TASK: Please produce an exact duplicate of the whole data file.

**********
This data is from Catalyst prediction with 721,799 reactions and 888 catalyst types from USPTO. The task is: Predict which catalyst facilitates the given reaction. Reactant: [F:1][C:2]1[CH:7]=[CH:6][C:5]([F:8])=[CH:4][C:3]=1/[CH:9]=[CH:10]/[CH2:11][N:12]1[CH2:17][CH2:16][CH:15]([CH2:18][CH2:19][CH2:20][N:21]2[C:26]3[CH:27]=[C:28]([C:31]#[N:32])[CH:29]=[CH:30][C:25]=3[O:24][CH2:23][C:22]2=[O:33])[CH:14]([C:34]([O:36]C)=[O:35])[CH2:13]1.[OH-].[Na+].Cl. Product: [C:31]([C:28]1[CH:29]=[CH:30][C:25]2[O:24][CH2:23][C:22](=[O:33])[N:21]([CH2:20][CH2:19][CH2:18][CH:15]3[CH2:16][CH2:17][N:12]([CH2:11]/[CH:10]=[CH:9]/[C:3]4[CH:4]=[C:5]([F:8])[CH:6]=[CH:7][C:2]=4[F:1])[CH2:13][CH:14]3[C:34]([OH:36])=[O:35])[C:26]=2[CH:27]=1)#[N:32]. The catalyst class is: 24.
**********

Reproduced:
This data is from Catalyst prediction with 721,799 reactions and 888 catalyst types from USPTO. The task is: Predict which catalyst facilitates the given reaction. Reactant: [F:1][C:2]1[CH:7]=[CH:6][C:5]([F:8])=[CH:4][C:3]=1/[CH:9]=[CH:10]/[CH2:11][N:12]1[CH2:17][CH2:16][CH:15]([CH2:18][CH2:19][CH2:20][N:21]2[C:26]3[CH:27]=[C:28]([C:31]#[N:32])[CH:29]=[CH:30][C:25]=3[O:24][CH2:23][C:22]2=[O:33])[CH:14]([C:34]([O:36]C)=[O:35])[CH2:13]1.[OH-].[Na+].Cl. Product: [C:31]([C:28]1[CH:29]=[CH:30][C:25]2[O:24][CH2:23][C:22](=[O:33])[N:21]([CH2:20][CH2:19][CH2:18][CH:15]3[CH2:16][CH2:17][N:12]([CH2:11]/[CH:10]=[CH:9]/[C:3]4[CH:4]=[C:5]([F:8])[CH:6]=[CH:7][C:2]=4[F:1])[CH2:13][CH:14]3[C:34]([OH:36])=[O:35])[C:26]=2[CH:27]=1)#[N:32]. The catalyst class is: 24.